I struggle with purchase venues:
Let’s say I would like to purchase an album by Ray Charles, Modern Sounds in Country and Western Music. The first thing I need to do is decide where I should go.
– First, I need to find a place that has the album. For the sake of this argument, I know that Amazon and my local record shop both carry this album. So where do I make this purchase? What factors do I consider?
– Personally, I first think of cost: where can I get this album the cheapest? As it turns out, Amazon has the album for $10.99, and I can get it used for as low as $5.99 through the Amazon Marketplace. Then my mind wanders: maybe I should buy this album at my local record store, even though it’s more expensive at $12.99, simply to support my community and local businesses. Notice what’s happening: I start to hold moral obligation over the most competitive seller. I’m considering rewarding the losing offer simply because I feel they deserve the money more than the larger competitor.
– Then I think: Amazon was once a fledgling company that would have failed without the support of people willing to take their business away from the dependable, larger chain stores like Best Buy, Sam Goody, and Coconuts. At what point did Amazon “cross the line” and become the very store that I am now “protesting?”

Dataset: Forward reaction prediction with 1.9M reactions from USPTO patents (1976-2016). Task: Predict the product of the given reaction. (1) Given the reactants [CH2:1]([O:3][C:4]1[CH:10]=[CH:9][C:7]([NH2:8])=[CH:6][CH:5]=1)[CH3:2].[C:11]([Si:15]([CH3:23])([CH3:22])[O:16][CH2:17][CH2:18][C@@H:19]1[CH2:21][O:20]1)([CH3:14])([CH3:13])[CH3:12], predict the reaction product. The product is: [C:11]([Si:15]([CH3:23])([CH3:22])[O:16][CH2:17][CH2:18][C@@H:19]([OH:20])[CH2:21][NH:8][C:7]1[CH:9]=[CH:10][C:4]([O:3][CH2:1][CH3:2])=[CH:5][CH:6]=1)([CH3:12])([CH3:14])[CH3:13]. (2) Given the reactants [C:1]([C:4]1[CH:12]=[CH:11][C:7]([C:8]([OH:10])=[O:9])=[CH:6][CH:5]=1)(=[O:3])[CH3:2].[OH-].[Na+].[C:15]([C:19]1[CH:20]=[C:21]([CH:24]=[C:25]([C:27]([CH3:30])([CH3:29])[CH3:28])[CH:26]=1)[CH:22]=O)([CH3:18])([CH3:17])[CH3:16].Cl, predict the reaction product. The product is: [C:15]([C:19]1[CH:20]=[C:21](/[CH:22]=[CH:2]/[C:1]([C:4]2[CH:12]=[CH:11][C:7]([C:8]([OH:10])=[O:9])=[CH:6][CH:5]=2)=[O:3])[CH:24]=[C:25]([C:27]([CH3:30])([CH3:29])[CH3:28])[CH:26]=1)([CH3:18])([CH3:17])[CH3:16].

– More importantly: Is it right to protest the more competetive, successful seller simply because they are larger and more successful? My gut tells me that no, it’s not right. Capitalism is founded on Darwin’s principle. ‘Survival of the fittest’ and all that jazz… So, then, how are smaller store expected to enter the market and compete?
The answer, I feel, lies in the buying experience. As long as new competitors can bring an appealing buying experience to the market, they will have a chance to succeed. The real brand loyalty, and conversion, comes from consumers who are willing to pay a premium for a fun shopping trip, even if it means paying more for the same item you can get for cheaper somewhere else. I don’t believe that morality plays as big a part as I previously thought. For instance:
– In the morning, I buy coffee at “The Bean” on 6th Avenue (not Starbucks or Dunkin Donuts) because I like the smell of the rustic wood decor mixing with fresh roasted coffee beans. They also have a cool little garbage can built into the “condiments” shelf, and the cashiers are cute.
– I primarily buy books at St. Mark’s Bookshop because I like the idea of reading a book that has already been read, even if it means dealing with water-damaged pages and penciled-in notes on page 22. It’s as if me and some unknown stranger are both carrying around the same images and knowledge after having read the same physical set of bound pages. Also, the door is antique and I can find great older editions hidden on the shelves.
– On Saturdays, I eat breakfast at “Bagel Zone” on Avenue A because I like the accents of the African staff. Also the tables, chairs, and old-world-style decor makes for a relaxing morning. They even bring your order to your table. And while the coffee is, in fact, particularly good, the bagels are not. But I eat here anyway.
I tend to value a great experience over cost-saving benefits. So capitalism is still in effect: may the best business win. I simply don’t consider the best to necessarily be the cheapest.